10 Facts About Burrowing Owls (Athene cunicularia)
- Burrowing Owls (Athene cunicularia) will mostly take over previously-established burrows by hole-digging animals, including ground squirrels, badgers, and foxes (amongst others).
- Burrowing Owls love open fields with low native vegetation (like sparse shrublands) - this type of habitat makes it easier for them to hunt for food. In fact, Burrowing Owls usually only hunt prey within a one-mile radius of their designated burrows.
- While hunting, Burrowing Owls will typically wait upon a perch and, once their prey is targeted, swoop in for the kill!
- The diet of Burrowing Owls consists of insects, small rodents, small birds, and even some amphibians.
- Burrowing Owls tend to return to their same burrows every year.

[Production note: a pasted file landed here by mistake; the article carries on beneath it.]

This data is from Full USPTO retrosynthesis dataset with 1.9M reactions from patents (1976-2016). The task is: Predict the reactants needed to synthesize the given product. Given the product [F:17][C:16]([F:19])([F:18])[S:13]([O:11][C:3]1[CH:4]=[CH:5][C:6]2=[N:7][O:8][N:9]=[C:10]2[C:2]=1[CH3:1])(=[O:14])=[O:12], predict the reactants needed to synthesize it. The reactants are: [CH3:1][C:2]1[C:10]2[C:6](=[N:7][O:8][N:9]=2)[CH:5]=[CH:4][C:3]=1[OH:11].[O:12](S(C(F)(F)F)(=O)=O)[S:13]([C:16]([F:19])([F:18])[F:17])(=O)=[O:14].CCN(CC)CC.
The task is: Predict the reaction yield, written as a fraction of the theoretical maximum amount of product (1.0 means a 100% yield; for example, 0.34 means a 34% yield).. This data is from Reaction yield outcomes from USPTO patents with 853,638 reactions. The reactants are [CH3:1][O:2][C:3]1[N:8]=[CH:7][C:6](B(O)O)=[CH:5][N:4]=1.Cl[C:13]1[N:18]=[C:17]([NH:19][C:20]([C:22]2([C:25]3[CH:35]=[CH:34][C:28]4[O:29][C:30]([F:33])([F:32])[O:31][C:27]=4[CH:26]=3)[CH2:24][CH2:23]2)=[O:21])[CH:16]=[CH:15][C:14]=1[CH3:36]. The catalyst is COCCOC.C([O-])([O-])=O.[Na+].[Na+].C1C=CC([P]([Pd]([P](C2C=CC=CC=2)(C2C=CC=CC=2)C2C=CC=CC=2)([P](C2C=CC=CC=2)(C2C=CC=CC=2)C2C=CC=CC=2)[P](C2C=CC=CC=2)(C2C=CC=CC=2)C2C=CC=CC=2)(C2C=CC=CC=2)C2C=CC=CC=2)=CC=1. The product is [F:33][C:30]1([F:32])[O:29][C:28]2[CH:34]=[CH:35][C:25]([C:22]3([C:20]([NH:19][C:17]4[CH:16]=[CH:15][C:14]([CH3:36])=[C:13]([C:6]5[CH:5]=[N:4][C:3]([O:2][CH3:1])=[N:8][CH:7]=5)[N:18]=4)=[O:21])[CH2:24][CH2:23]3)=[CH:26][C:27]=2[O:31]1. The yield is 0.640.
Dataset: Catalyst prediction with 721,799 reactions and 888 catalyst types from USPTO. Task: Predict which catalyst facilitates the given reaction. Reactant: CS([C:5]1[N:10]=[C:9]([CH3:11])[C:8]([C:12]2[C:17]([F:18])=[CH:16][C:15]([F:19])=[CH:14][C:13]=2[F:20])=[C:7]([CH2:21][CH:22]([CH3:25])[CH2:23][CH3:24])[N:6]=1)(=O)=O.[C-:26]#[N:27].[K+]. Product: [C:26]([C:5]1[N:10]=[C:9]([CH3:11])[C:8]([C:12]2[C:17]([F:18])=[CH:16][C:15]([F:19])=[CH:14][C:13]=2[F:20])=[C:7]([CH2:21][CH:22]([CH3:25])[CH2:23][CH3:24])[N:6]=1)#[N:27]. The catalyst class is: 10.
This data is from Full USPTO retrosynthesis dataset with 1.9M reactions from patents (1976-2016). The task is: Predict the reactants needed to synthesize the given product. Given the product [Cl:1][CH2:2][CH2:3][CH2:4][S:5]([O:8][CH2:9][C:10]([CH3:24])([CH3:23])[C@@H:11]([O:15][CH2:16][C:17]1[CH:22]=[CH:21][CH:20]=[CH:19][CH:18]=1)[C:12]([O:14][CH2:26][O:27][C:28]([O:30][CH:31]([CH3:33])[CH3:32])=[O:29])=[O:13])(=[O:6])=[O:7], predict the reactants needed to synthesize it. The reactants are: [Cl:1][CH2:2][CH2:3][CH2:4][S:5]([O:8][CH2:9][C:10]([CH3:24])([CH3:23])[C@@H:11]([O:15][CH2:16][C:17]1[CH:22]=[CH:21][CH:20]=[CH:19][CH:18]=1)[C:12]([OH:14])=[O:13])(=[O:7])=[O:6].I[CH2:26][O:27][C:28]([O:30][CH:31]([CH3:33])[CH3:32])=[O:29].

- Other than a slight distinction in size, behavior and color, there really is no definite way to tell the difference between male and female Burrowing Owls, without conducting a DNA test.
- One of the main threats to Burrowing Owls arise from increasing losses of habitats due to development, along with the eradication of ground squirrels (the loss of squirrels equals the loss of burrows).
- The nesting season for Burrowing Owls typically begins in late March or early April. The female Owls are capable of laying up to 14 eggs and ocassionally, male wwls will have more than one mating partner!
- The Burrowing Owl chicks hang around their burrows for up to three months after they hatch. Although most will hatch, only four or five will survive.
- The average life span for a Burrowing Owl is ten years.